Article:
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September 27, 2019

Stroock Special Bulletin

By: Quyen T. Truong, Stephen J. Newman

The activist behind the California Consumer Privacy Act (“CCPA”) is proposing a new ballot initiative to modify the statute and impose additional requirements on businesses. The CCPA was enacted in 2018 to head off a more stringent ballot initiative from Alastair Mactaggart, but the activist has announced that he plans to go directly to the voters for additional changes. His new proposal has a high chance of qualifying for the November 2020 ballot.

If approved by voters, the new ballot initiative would take effect on January 1, 2021, and would apply to all data collected on or after January 1, 2020. It would expand California’s privacy regime in the following ways, among others:

  • Establish a new California Privacy Protection Agency to enforce the CCPA, with authority to impose fines of $2,500 per violation and $7,500 for each violation that is intentional or that affects minors. The Attorney General would retain its rulemaking and enforcement authority.
  • Prohibit businesses from collecting personal information (“PI”) for purposes “that are incompatible with the disclosed purpose for which the personal information was collected, or other subsequently disclosed purposes.” As a practical matter, this means businesses would need to periodically review their uses of previously collected data, and to make additional disclosures to consumers if uses have changed since the initial time of collection.
  • Create a new category of “sensitive personal information” (“SPI”) to include data such as financial, health, racial and precise geolocation information. Consumers will have the right to opt out of businesses’ use of SPI for advertising purposes. Further, businesses must obtain opt-in consent from the consumer to “sell” SPI.
  • Impose new restrictions and disclosure requirements with respect to use of data to “profile” consumers for purposes of determining their “eligibility for financial or lending services, housing, insurance, education admission, employment, or health care services.” Disclosure is mandated if data “profiling” is used to take “adverse action” against a consumer.
  • Limit “cross-context behavioral advertising,” which is advertising based on data obtained from multiple unrelated sources, where the data is used to predict consumer behavior and/or to determine what advertising to target at the consumer. Businesses may engage in normal, generalized advertising to their existing customer base, so long as the advertising is not targeted to particular customer subgroups based on data profiling.
  • Mandate disclosure of how long consumers’ personal information (both ordinary PI and SPI) is maintained, and require businesses to delete data after it is no longer “reasonably necessary” for the originally disclosed purpose of collection. In general, it would be unlawful for a business to collect more PI/SPI than “is reasonably necessary to achieve the purposes for which it is collected.”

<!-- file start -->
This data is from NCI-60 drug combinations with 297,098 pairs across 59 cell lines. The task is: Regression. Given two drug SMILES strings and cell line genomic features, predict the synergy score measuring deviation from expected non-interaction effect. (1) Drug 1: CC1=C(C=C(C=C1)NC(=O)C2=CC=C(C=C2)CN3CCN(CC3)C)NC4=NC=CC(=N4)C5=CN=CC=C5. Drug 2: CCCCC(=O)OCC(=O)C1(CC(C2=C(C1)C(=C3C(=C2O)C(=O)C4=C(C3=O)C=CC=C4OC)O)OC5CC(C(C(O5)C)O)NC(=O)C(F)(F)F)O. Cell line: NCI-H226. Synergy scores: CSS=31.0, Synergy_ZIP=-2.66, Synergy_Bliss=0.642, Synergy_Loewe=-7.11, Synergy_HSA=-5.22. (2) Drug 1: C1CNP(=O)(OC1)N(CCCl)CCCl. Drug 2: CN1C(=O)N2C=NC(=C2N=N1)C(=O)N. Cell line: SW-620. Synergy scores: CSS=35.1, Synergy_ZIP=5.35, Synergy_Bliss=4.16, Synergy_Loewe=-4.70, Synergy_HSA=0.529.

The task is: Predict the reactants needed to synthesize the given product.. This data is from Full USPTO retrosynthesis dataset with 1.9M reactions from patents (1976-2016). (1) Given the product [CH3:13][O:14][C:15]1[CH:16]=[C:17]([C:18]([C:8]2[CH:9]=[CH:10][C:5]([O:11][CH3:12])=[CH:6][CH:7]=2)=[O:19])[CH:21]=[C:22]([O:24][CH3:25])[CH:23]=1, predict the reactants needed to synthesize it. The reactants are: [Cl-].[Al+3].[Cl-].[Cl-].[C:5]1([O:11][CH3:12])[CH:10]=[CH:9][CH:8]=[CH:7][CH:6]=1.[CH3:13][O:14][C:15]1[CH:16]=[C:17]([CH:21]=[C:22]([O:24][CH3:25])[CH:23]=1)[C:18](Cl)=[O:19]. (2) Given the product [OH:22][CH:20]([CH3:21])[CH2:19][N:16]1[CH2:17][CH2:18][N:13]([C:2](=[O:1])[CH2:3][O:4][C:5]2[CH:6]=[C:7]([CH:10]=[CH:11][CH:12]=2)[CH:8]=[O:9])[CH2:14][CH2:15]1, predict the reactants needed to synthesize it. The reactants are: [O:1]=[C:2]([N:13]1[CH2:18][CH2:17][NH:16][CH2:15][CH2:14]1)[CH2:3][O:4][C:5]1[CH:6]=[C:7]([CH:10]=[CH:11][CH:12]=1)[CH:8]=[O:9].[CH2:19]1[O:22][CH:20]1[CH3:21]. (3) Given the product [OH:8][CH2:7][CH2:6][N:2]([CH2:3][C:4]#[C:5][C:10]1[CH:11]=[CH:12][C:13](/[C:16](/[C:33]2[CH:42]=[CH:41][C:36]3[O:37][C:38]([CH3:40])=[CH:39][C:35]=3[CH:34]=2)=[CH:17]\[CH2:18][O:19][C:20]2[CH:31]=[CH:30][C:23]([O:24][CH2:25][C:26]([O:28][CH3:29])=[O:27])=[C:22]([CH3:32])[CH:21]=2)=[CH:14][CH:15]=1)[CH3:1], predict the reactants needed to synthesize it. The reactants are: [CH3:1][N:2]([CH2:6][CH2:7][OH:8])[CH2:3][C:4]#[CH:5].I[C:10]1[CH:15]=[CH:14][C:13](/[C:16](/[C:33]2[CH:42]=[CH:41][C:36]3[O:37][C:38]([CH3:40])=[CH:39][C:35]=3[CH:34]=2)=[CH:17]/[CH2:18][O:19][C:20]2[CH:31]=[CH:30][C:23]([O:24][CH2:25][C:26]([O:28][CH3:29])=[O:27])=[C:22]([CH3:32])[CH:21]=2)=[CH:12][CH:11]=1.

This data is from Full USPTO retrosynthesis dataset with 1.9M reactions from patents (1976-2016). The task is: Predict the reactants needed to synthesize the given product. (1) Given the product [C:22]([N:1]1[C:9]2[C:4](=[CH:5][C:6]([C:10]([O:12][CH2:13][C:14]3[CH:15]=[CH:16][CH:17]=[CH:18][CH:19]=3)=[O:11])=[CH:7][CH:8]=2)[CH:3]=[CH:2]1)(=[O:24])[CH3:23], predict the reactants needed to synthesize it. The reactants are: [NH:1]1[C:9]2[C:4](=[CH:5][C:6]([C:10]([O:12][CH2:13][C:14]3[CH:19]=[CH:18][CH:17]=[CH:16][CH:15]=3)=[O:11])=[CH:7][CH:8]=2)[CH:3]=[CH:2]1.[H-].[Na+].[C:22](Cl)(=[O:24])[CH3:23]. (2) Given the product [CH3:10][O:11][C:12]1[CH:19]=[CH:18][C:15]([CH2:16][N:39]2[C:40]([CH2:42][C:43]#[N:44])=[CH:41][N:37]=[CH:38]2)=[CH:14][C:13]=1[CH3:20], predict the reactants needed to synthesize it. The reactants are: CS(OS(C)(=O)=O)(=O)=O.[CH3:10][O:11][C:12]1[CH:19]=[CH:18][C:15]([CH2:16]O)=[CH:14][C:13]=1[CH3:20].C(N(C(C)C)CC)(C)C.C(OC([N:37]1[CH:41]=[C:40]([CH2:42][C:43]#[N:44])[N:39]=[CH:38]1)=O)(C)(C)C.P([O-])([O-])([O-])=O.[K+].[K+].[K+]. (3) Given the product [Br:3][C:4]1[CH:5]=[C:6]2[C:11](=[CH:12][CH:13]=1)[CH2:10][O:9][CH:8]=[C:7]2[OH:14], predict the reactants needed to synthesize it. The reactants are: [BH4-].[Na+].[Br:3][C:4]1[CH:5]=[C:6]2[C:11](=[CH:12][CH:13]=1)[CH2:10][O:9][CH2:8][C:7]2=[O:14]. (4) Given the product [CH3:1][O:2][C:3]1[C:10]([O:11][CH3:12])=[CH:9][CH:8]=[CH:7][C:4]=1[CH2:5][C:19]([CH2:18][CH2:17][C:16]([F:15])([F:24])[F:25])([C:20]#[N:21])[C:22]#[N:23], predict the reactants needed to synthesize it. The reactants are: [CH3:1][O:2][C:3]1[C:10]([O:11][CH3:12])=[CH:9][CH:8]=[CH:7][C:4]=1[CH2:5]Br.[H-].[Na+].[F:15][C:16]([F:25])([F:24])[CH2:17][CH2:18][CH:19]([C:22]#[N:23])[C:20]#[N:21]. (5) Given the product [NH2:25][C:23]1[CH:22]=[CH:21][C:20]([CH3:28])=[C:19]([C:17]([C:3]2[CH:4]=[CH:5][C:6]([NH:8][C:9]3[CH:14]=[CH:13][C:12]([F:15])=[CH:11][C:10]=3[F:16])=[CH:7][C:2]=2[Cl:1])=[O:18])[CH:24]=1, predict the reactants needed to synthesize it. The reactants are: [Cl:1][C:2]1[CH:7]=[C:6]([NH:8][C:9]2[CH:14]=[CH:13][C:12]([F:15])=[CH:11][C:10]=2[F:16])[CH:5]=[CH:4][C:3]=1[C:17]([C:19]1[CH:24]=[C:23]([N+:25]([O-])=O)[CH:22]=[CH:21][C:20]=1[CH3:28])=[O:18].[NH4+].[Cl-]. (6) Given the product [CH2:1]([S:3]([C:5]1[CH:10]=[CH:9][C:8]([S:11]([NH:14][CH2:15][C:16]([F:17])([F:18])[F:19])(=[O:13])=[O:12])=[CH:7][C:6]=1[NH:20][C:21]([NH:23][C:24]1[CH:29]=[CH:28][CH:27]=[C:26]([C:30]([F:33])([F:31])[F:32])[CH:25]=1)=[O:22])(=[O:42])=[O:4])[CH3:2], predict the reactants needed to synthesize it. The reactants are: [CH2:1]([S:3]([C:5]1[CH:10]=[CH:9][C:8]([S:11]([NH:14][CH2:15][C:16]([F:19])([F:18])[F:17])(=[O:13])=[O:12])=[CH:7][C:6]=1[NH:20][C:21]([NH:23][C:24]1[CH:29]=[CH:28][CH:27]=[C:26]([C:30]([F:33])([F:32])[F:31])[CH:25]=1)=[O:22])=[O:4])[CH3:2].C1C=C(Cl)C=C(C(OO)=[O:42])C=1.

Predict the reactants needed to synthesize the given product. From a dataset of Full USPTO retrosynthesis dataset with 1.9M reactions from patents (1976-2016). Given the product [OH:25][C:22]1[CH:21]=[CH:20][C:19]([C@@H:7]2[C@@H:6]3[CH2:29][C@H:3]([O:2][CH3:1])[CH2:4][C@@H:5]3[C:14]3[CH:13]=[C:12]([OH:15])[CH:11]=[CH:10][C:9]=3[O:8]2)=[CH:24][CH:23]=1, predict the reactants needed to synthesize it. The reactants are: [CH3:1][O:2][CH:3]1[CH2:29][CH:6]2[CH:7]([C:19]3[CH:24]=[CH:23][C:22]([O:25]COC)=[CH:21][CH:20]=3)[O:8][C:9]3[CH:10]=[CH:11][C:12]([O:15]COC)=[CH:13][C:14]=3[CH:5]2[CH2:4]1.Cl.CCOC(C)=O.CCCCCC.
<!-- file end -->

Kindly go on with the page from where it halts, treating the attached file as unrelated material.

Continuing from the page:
• Require more robust disclosures with respect to sale/disclosure of data and more consumer-friendly mechanisms to opt out of such sale/disclosure. If a consumer opts out of sale of his or her data, the business must wait 12 months before requesting new consent to sell data.
  • Mandate greater disclosures regarding how PI/SPI is being used to influence consumer opinions in a variety of ways such as in politics and commerce — for example, if requested by a consumer, disclosure of the specific political activities (if any) for which PI/SPI is used.
  • Establish a “reasonable security procedures and practices” standard and require businesses that disclose PI/SPI to vendors/service providers to adopt written contractual provisions to protect such data against misuse or loss. Vendors/service providers need not respond to direct data deletion requests from consumers, but must cooperate with such requests, which must be passed along by the businesses that collected the data.
  • Create a new “right to accuracy” for consumers to require businesses to correct errors in their records
  • Triple fines for violation of children’s privacy and require opt-in consent to collect data from consumers under age 16, with parents or legal guardians providing permission for those under 13.
  • Allow businesses to offer consumers financial incentives for the use of their data, if such incentives are “directly related to the value provided to the business by the consumer’s data,” but require businesses to wait at least 12 months before requesting consent again.
  • Empower consumers to request disclosures pertaining to data collection, retention and use for all time periods subsequent to enactment of the statute, even if that period exceeds 12 months. Future regulations may impose a time limit.

The ballot initiative would allow the legislature to adopt amendments by majority vote, but only to enhance privacy protections. Given the prospects and timing of the new ballot initiative, businesses will have to continue sprinting for compliance by January 1, 2020, with the amended CCPA requirements (and implementing regulations from the California Attorney General’s office to come at the turn of the year) — but be prepared for imposition of a still stricter framework in the year 2021.

The attorneys  of Stroock’s Financial Services Litigation, Regulation and Enforcement Group are well positioned to answer your questions about California’s evolving privacy framework, as well as other privacy and cybersecurity issues.

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For More Information:

Quyen T. Truong

Stephen J. Newman

This article is for general information purposes only. It is not intended as legal advice, and you should not consider it as such.